Enter time management. Just as you must decide to dedicate time to writing to be able to actually pen a book, you must also dedicate time to marketing to effectively promote your book. Either set aside a specified amount of time each day that you are going to dedicate to marketing tasks or determine to do a certain number of marketing tasks each day. Unless you make it a priority, it won’t happen.

Every author faces roadblocks. Your challenge is not to let these obstacles detour you, but to rise above and persevere. Then you will continually move toward your goal of selling your books.

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What Do Books and Music Have in Common?

When was the last time you purchased a music CD in a physical store?

Over the past decade, the music industry has undergone a huge shift. Consider the following:

  • Sales of CDs have declined while sales of MP3 music downloads purchased via the Internet have increased. Digital music sales overtook physical format sales in 2015.
  • Music streaming has become big business. Music subscription services allowing individuals to listen to their choice of music for a low monthly fee saw a 60 percent growth in 2017.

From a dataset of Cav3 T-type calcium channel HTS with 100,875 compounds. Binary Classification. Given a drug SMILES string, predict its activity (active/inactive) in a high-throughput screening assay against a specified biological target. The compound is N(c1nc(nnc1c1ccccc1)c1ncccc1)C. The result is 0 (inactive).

• Indie music talent is growing. Artists are ditching the big label name records and attempting to break through to fame via streaming platforms.

When was the last time you purchased a print book in a brick-and-mortar store?

The book publishing industry is following the same movement as the music industry. Think about these trends:

  • Sales of print books in physical bookstores has greatly declined. The vast majority of books are now purchased on the Internet.
  • Sales of ebooks have stalled out to around 25 percent of book purchases, yet book subscription services continue to thrive—think Kindle Unlimited, Scribd, and Bookmate.
  • Indie authors are growing. Many authors are ditching the big publishing companies and publishing their works independently, taking them directly to consumers.

The big announcement in the news that recently caught my attention was:

With the popularity of digital music surging, Best Buy is officially pulling the plug on music CDs, and another retail giant (Target) may soon join them. Although CDs remain a relatively popular format worldwide, sales in the U.S. dropped more than 18% last year, prompting Best Buy to drop the format entirely. The retailer will stop selling CDs and pull them from shelves on July 1. Although Best Buy used to be the top music seller in the U.S., nowadays its CD sales generate a relatively low $40 million per year.

Most mass merchandise stores have already shrunk their book and music sections. Now some big box stores are dropping their CD sales. Since book industry trends appear to be following music industry trends, how long until these stores also drop their book sales?